Mark remarks that “he cometh unto them, walking upon the sea, and would have passed by them” (Mark 6:48, emphasis mine). Perhaps not apparent to the harried crew on the battered boat, Jesus was on more solid footing than they were. He could have just kept on walking. The sight frightened the already exhausted disciples. These men were not rocket scientists, but experience instructed them that men do not walk on water. Therefore, this apparition must be a ghost (Greek: phantasma)!

            Perceiving their terror, Jesus called out to assuage their fears. “εγω ειμι μη φοβεισθε” – “I, I AM. Do not be afraid,” (Matthew 14:27; Mark 6:50; John 6:20). Not included as one of the seven-I AM statements, all three Gospels record the exact phrase (in Greek), once again asserting His deity. Unique to Matthew’s account is Peter’s request. “And Peter answered him and said, Lord, if it be thou, bid me come unto thee on the water” (Matthew 14:28).  Considering the circumstances, Peter made a bold request. He demonstrated even more chutzpah when he got out of the boat and started walking toward Jesus! “But when he saw the wind boisterous, he was afraid; and beginning to sink, he cried, saying, Lord, save me” (Matthew 14:30). The lesson there is “never take your eyes off Jesus!”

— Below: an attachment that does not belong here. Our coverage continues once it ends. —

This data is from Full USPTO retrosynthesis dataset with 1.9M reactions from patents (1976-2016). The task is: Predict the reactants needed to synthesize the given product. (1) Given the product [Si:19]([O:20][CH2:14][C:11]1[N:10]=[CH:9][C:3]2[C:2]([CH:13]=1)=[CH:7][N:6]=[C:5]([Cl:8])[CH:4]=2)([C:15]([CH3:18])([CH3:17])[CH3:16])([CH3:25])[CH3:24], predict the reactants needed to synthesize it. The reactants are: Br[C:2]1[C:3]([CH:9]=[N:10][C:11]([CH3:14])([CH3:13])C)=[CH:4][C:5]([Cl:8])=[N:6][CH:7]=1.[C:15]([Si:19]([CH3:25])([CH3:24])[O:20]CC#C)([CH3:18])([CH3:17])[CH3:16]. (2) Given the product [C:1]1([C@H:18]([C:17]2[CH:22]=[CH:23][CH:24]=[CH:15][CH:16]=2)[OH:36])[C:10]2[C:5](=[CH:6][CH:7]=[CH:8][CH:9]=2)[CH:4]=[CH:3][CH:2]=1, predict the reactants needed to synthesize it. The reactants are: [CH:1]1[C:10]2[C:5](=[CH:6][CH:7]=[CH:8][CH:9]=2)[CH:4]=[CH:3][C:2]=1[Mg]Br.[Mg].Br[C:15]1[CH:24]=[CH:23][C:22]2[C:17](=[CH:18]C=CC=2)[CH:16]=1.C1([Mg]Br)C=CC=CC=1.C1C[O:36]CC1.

Perhaps because Mark’s Gospel is Peter’s account (as considered by many scholars), that detail was omitted. Peter had a way “talking big,” but then falling short of his boasts. This may have been one of those times he would rather put out of his memory. Peter really did walk on the water, but even after several steps of water-walking, he placed his faith in nature, rather than in the Creator of nature – and he sank.

            John may have been too busy battling the storm to have noticed Peter’s audacious attempt to walk on water. He seemed more impressed by their instant arrival on land as soon as Jesus entered the boat. “Then they willingly received him into the ship: and immediately the ship was at the land whither they went” (John 6:21, emphasis mine).